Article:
At late blastoderm stage, grn transcripts are prominently expressed in the procephalic region that forms the acron. This region requires grn function during development as indicated by the head phenotypes observed in grn mutants. At the extended germ band, grn is expressed in the CNS, in the primordia of the anterior and posterior midgut, and in a dorsolateral stripe running anteroposteriorly at the level where the tracheal spiracular branches join to the ectoderm. In the posterior spiracles, expression is detected in a subset of the cells that give rise to the spiracular chamber, accounting for the abnormal filzkörper in grn mutants; and in an area coinciding with the sal-expressing cells, accounting for the abnormal stigmatophore (Brown, 2000).
At the wandering larva stage (just before pupariation) grn transcripts are detected in the imaginal discs from which the adult ectodermal structures form. In the leg discs, high levels are seen in the region that gives rise to the proximal parts of the leg (femur and tibia), with the exception of a small patch of cells. Lower levels of grn are expressed in the central parts of the disc that form the tarsal segments. In the wing and haltere discs, grn is expressed in the areas that form the hinge, with little or no expression in the wing pouch. grn is not expressed in the proximal regions that form the main body (notum and pleura). When the discs evert, grn is expressed in a similar area -- the wing expression now clearly restricted to the hinge and the triple row. In the larval nervous system grn is expressed in the optic lobe of the brain. Although grn is not expressed in the primordia of the discs during the embryonic stages, transcripts can be detected at early and mid-third instar larva stage (Brown, 2000).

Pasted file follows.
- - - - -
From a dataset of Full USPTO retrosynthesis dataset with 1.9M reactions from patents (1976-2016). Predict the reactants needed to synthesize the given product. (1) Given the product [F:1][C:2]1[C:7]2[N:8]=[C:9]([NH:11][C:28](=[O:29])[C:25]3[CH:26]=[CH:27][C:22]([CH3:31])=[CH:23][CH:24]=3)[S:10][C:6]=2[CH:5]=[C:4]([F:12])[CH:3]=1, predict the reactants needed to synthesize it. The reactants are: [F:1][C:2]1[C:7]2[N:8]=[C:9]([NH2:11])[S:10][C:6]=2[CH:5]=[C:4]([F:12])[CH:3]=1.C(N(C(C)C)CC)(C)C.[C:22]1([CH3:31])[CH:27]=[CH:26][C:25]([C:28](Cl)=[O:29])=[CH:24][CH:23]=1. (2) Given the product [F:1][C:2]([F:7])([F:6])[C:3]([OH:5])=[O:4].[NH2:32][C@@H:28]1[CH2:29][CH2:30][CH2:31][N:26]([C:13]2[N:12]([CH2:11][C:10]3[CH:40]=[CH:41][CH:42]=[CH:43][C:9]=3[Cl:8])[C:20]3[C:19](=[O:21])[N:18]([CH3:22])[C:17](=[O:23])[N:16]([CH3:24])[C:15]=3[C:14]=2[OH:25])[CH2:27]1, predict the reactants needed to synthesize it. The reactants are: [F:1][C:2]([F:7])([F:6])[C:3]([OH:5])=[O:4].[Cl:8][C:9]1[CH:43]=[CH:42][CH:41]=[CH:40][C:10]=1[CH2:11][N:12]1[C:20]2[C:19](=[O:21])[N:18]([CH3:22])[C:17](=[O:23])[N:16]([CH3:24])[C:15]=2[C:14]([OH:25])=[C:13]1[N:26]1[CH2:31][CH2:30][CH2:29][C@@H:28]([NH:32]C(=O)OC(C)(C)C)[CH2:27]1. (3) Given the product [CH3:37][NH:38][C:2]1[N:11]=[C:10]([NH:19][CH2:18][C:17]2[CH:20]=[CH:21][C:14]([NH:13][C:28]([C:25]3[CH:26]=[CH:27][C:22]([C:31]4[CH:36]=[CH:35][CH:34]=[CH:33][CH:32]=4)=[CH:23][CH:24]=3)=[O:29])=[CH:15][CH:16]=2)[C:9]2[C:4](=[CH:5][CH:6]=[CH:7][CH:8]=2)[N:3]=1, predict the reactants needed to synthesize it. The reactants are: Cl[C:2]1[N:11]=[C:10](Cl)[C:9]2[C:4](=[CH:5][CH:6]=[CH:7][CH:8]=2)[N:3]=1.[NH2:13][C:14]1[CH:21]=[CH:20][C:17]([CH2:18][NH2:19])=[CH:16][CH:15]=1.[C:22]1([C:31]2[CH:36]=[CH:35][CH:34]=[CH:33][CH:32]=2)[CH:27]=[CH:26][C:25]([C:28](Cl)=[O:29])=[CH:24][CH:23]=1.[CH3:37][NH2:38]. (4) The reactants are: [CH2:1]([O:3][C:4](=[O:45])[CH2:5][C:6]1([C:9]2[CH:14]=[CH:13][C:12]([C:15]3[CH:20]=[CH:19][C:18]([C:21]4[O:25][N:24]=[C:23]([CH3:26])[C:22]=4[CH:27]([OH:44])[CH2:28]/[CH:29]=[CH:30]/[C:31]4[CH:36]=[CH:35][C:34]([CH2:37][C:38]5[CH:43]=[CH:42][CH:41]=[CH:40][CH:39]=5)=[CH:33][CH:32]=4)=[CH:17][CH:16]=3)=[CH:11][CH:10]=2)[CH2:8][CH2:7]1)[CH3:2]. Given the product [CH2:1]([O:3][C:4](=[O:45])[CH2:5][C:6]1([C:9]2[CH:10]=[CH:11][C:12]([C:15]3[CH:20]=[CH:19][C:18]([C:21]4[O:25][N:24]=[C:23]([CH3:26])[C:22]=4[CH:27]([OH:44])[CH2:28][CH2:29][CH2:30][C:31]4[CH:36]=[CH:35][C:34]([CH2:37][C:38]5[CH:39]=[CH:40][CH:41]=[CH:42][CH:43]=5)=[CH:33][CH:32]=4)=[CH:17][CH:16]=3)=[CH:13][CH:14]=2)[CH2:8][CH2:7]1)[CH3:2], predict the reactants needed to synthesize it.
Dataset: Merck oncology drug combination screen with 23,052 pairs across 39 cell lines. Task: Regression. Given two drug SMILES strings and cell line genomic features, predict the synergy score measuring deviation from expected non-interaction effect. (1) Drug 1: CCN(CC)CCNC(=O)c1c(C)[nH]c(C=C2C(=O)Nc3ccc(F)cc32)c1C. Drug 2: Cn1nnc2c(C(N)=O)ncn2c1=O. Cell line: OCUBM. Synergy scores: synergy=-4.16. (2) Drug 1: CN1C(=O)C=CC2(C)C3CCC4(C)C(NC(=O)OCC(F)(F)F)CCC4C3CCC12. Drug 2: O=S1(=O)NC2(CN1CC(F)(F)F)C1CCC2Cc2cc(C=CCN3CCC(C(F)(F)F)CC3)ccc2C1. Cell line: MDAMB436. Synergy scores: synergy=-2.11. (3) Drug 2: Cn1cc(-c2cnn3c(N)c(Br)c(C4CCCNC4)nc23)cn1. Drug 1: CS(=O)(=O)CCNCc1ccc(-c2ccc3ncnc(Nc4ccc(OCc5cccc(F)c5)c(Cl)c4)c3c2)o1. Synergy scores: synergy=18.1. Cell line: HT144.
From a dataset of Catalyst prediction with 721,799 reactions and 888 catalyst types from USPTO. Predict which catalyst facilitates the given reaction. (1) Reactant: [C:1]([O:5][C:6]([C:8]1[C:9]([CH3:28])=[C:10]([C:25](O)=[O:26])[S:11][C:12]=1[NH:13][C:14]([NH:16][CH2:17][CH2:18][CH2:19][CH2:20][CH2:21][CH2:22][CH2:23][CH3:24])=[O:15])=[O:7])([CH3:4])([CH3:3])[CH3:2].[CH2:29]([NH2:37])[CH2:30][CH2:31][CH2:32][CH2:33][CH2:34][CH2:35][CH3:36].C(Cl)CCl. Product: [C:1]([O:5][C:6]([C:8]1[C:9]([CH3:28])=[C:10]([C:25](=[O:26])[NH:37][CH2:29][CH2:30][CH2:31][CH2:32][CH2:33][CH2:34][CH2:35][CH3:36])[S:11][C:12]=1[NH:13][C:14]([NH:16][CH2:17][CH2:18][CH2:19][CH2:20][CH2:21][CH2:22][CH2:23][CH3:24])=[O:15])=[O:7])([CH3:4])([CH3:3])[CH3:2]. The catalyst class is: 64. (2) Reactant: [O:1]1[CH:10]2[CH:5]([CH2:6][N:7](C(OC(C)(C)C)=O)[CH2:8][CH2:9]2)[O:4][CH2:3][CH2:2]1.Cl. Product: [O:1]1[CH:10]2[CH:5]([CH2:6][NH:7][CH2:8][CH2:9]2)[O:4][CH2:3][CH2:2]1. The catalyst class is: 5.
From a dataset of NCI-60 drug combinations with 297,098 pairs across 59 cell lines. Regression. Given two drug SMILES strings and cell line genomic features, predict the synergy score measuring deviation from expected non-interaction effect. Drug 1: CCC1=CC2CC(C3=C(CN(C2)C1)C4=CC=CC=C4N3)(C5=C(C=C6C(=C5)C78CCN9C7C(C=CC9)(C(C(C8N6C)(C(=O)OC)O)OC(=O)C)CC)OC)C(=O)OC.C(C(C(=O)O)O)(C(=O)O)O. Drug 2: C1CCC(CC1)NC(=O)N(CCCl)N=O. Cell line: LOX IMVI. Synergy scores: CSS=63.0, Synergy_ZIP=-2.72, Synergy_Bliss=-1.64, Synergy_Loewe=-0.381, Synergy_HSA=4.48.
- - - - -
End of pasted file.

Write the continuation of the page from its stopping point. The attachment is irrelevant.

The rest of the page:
Embryos mutant for grain have defects in the head skeleton and in the posterior spiracles. The head skeleton is mostly affected in the dorsal bridge and in the lateralgräten, structures that derive, respectively, from the acron and the mandibular segment of the embryo. The posterior spiracles have a shorter filzkörper and do not form the protruding stigmatophore. grn null mutant embryos have been analyzed using the neural marker 22C10 antibody and Hindsight, a protein expressed in the endoderm. Although grn is expressed during midgut formation and CNS formation, the gut epithelium forms normally in grn and the CNS shows no obvious abnormalities (Brown, 2000).
Since grn mutants are embryonic lethal, mosaic analysis was used to study the function of grn in imaginal tissues. Clones were induced using the minute technique, which generates clones occupying large areas of the adult tissue, owing to growth advantage from the surrounding cells. Clones of grn7J86, grn7L12 and grnSPJ9 alleles give identical results and will be considered together. No abnormalities were detected when the mutant clones occupied the wing or the distal leg segments. In contrast, grn clones on the proximal leg segments severely affect the shape of the femur and tibia (Brown, 2000).